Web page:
Project Description

This project was a design exercise in passive solar and wind applications in a unique site and programmatic setting. The story of the Ancient Pueblo city being destroyed by a volcano in the middle of the Texas desert, the design of the ancient city and placement of the sacred Kiva, is fictional and created solely for the purposes of this design exercise.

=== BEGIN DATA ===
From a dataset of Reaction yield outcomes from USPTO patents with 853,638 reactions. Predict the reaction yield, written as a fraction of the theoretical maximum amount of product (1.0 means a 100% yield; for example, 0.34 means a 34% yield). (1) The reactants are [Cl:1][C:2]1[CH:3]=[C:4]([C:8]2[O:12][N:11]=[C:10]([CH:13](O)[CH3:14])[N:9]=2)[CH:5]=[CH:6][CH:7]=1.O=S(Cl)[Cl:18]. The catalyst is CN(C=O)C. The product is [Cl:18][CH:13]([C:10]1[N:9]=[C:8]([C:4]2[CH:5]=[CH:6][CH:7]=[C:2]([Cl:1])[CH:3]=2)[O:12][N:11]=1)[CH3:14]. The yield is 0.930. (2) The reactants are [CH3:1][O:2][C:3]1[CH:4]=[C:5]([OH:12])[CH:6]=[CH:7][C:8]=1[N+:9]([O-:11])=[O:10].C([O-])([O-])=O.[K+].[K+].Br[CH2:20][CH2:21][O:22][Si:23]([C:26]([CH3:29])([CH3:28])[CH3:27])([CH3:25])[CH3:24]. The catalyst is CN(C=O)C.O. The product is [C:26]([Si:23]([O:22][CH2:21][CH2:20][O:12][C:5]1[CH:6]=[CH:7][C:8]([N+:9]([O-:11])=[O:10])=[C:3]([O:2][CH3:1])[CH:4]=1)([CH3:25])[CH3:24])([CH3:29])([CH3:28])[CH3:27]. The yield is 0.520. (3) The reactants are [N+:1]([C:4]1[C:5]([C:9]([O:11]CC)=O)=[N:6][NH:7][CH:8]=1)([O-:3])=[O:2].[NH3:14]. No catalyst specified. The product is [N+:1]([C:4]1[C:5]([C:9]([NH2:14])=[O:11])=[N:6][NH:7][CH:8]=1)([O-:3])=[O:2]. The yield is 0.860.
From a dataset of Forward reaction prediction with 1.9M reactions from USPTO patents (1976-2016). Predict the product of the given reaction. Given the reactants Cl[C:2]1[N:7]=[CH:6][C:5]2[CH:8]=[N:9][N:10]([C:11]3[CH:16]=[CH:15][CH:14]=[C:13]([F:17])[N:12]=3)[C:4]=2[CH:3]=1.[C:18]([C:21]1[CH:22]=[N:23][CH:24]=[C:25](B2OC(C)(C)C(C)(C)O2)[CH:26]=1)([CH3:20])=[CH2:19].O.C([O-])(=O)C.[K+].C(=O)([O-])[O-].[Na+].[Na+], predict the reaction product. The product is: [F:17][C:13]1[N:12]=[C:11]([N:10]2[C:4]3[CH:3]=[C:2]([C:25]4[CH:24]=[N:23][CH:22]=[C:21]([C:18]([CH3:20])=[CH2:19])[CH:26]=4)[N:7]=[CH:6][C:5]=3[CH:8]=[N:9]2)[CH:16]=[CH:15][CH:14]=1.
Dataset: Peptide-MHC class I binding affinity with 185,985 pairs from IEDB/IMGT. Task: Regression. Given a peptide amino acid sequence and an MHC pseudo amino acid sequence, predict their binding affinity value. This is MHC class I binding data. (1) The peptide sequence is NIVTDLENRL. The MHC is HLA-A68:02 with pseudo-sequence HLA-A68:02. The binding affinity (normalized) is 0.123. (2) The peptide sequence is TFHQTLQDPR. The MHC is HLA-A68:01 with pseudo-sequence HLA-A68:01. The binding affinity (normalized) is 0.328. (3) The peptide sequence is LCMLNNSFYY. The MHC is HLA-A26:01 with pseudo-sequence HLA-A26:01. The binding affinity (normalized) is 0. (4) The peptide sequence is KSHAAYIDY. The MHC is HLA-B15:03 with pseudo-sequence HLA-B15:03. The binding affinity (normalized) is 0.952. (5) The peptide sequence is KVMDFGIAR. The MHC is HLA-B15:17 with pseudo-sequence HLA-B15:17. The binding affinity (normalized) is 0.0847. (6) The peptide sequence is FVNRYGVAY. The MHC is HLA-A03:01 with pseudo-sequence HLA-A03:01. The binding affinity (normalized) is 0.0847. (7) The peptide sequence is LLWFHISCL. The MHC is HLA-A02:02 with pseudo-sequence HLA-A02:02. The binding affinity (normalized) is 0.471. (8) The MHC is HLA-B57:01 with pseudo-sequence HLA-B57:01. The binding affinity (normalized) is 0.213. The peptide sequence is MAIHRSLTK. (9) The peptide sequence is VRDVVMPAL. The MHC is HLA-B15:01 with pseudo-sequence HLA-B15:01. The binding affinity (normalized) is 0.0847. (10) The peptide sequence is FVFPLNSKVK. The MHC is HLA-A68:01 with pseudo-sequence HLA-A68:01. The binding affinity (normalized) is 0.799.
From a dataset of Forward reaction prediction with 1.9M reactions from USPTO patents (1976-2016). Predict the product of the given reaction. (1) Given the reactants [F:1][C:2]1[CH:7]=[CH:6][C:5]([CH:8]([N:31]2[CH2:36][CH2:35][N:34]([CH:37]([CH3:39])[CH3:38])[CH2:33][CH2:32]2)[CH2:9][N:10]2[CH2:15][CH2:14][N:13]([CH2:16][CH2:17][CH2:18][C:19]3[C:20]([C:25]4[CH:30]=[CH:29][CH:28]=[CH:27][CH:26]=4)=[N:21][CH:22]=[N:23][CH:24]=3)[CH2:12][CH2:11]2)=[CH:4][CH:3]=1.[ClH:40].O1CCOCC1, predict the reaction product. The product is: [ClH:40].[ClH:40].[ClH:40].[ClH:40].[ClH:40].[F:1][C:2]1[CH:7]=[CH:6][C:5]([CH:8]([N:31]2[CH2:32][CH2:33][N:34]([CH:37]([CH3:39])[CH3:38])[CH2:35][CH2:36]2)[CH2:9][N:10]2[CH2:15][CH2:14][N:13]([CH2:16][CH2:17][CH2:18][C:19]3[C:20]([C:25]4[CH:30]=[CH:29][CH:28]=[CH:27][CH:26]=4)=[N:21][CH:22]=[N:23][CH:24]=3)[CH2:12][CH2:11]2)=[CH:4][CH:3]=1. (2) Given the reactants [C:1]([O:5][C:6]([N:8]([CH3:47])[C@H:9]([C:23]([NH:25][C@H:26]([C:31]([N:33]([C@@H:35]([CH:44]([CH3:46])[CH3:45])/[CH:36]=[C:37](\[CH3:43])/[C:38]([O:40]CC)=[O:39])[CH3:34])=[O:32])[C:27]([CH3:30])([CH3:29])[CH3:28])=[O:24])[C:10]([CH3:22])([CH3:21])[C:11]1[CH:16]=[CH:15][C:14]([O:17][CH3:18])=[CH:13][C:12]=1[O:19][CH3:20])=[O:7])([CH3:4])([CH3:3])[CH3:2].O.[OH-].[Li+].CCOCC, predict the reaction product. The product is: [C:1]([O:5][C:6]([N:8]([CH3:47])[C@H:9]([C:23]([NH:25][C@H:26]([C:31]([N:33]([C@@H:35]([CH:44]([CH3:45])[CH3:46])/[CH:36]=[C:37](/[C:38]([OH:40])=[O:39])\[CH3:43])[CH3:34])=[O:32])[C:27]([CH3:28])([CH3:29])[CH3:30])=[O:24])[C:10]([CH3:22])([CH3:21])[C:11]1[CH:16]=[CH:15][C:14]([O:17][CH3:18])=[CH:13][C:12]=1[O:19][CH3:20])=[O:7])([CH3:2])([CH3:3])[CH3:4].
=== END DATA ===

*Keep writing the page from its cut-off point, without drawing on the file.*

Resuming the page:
Human beings, as early as primitive man, have had an intimate and intuitive connection to nature and astronomy. Their belief systems and traditions revolved around enhancing this connection to nature and learning from how the Earth travelled in relation to the sun; the source of life. Located outside of Marfa, Texas, this Ancient Pueblo Indian city was devastated by a volcano eruption, which buried the city and its inhabitants. Through the work of archaeologists, a small portion of the city was uncovered to reveal that the Kiva, used for their religious ceremonies, was aligned along the path of the sun that reaches its peak above the tri-clustered Kiva during the Summer Solstice. The archaeologist center, visitor center, and ranger’s station are oriented along this axis, determined by the sun and excavated city. The archaeologist center acts as an artifact, being cut into the ground and opening to the dig site at the level of the ancient city floor, creating a connection for the archaeologists and the subject matter they are studying. The ranger’s station is oriented perpendicular to the main axis to create a gateway to the visitor center. As a way of enhancing the visitor experience and create a strong connection to the culture of the ancient people, the visitor center is elevated above the ground and cantilevered over the dig site with a glass floor, overlooking the Kiva and setting sun to the West. This emphasizes the trichotomy between past, present, and future.